A few months later, as he reported for another treatment, the unmistakable sound of cello music greeted him. He stopped in surprise in the hallway just out of sight of the room and simply listened. He did not recognize the song, but it made him feel lonely, hopeful, melancholy. Closing his eyes, he let the music drift over him. When the hall fell silent again, he waited for a few minutes before entering the room. Colonel Carter had already set the one instrument aside and was back at another, tapping away at a keyboard and frowning at the computer screen in front of her. She greeted him warmly, but made no mention of her playing or whether he had heard. He said nothing as well, but he studied her a bit more closely than he had in a long while.

Often she would be playing when he approached the control room. He always waited outside until she finished, not wanting to intrude and concerned she would stop playing if she saw she had an audience. But one day his curiosity overcame him, and he slipped silently into the room to watch.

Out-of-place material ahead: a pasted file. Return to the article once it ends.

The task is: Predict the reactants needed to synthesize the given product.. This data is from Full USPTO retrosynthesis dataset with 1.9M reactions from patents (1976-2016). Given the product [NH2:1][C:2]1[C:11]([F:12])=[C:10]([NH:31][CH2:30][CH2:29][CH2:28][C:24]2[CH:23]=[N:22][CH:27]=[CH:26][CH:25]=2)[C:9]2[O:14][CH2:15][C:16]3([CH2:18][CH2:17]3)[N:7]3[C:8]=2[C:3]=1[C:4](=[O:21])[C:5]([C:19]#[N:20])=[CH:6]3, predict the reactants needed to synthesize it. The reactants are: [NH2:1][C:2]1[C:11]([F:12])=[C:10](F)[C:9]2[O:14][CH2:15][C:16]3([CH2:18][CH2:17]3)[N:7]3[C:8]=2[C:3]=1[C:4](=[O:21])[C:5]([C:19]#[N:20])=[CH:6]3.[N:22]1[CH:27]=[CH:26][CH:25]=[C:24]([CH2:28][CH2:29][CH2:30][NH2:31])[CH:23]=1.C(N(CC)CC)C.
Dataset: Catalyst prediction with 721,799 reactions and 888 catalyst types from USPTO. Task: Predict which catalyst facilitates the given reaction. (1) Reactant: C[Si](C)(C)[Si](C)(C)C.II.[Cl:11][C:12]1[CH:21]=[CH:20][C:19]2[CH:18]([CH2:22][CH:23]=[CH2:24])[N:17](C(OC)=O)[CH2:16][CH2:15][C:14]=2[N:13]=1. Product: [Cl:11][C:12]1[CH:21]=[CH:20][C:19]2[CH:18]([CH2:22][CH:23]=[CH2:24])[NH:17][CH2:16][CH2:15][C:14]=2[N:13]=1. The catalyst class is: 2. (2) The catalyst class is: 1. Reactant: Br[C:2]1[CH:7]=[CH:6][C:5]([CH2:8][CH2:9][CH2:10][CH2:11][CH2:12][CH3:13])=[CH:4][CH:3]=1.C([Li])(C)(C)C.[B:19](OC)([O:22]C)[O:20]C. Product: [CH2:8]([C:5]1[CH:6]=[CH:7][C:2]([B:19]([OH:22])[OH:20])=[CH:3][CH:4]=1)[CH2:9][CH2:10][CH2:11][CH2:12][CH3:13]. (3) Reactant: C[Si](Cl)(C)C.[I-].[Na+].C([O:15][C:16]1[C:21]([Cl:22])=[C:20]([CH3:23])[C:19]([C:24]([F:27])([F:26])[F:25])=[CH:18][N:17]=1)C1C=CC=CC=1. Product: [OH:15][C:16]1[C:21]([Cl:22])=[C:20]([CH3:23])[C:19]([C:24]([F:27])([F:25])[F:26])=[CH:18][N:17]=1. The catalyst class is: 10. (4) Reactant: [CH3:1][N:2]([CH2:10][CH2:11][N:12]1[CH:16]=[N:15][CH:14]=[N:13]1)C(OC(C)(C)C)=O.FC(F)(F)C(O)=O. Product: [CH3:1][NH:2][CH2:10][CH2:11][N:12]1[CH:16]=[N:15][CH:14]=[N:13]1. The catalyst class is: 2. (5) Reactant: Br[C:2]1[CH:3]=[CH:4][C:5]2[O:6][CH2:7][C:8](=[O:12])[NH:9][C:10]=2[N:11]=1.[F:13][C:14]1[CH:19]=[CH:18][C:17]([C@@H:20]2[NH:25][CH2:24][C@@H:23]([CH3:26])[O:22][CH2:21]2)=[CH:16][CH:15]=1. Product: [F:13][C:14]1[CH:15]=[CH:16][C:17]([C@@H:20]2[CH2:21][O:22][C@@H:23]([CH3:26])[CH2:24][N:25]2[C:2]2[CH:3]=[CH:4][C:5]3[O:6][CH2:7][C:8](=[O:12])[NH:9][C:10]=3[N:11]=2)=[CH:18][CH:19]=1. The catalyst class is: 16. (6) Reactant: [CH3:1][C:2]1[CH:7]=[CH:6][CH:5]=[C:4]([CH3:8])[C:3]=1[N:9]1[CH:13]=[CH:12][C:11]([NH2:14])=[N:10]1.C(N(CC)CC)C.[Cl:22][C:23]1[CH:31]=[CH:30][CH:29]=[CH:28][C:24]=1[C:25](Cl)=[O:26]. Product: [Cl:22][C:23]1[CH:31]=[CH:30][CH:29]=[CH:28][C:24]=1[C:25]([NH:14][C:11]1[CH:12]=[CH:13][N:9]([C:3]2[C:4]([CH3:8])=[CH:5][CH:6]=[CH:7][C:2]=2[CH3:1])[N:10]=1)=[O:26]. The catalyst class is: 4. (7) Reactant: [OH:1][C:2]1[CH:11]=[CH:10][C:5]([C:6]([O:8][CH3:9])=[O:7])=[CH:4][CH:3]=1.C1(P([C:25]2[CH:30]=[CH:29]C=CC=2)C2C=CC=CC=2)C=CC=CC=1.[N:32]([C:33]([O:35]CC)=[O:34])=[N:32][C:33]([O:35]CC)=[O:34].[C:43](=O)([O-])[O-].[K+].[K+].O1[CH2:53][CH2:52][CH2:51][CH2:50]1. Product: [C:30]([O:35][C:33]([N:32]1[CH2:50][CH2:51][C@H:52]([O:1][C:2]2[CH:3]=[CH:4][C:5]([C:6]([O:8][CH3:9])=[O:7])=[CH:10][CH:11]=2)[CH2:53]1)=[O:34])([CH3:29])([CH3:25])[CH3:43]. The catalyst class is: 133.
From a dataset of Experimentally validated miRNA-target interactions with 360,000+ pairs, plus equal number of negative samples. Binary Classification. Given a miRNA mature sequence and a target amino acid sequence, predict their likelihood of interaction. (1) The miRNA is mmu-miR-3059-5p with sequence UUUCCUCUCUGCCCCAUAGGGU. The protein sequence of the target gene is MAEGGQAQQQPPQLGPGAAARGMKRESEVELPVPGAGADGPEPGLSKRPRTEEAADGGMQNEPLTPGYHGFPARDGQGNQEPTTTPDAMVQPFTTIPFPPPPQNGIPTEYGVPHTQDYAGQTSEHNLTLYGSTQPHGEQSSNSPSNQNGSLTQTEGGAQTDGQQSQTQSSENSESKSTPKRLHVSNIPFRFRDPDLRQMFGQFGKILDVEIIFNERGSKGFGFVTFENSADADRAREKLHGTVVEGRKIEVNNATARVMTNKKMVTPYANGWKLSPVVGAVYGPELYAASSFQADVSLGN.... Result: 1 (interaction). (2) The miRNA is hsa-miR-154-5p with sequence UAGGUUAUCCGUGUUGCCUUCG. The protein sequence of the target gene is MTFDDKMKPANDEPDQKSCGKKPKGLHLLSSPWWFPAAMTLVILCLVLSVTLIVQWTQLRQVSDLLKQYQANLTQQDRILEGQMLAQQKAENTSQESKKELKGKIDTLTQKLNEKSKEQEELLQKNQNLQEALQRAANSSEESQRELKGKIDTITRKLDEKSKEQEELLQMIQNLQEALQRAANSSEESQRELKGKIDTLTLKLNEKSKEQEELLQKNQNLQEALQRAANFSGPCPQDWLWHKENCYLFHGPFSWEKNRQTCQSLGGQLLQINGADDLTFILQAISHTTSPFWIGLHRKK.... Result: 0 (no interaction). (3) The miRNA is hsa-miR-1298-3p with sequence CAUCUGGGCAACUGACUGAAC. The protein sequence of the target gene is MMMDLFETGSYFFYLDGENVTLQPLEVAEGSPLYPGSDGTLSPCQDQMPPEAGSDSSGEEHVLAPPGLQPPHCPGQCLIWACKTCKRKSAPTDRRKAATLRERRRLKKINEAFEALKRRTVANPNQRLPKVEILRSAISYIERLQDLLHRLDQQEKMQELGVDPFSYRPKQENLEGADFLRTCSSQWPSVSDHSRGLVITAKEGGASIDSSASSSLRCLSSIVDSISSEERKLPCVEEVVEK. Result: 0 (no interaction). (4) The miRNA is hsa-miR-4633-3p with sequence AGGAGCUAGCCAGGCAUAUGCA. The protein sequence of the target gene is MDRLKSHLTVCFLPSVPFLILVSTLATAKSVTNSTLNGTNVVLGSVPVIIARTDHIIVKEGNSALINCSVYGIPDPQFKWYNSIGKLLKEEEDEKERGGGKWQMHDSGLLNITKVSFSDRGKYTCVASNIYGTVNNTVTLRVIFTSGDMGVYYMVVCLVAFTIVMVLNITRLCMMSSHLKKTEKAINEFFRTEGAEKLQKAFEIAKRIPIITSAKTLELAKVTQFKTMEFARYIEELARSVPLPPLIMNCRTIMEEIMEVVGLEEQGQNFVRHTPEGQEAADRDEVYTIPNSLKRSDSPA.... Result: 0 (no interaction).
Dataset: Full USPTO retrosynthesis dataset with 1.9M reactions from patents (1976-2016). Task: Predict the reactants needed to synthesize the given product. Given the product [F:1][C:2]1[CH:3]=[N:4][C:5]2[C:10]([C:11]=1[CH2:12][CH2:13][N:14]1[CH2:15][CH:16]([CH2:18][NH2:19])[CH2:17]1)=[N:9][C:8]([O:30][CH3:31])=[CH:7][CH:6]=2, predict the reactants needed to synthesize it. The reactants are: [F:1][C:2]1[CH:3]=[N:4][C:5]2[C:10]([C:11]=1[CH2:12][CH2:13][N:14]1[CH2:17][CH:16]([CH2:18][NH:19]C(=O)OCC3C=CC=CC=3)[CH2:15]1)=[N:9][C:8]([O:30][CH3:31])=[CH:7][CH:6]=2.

Colonel Carter's face was calm, her eyes half closed as she lost herself in her own melody. Teal'c watched appreciatively, recognizing the skill she exhibited even without any formal understanding of the instrument himself. He listened without interruption as she moved through the sorrowful tune, one that spoke to him of vast distances and unsought solitude. It made his heart ache.

With a final, fading chord, Colonel Carter completed the piece. She closed her eyes and released a long, slow breath before rising from her chair. As she placed the cello back on its stand, Teal'c took a step away from the door.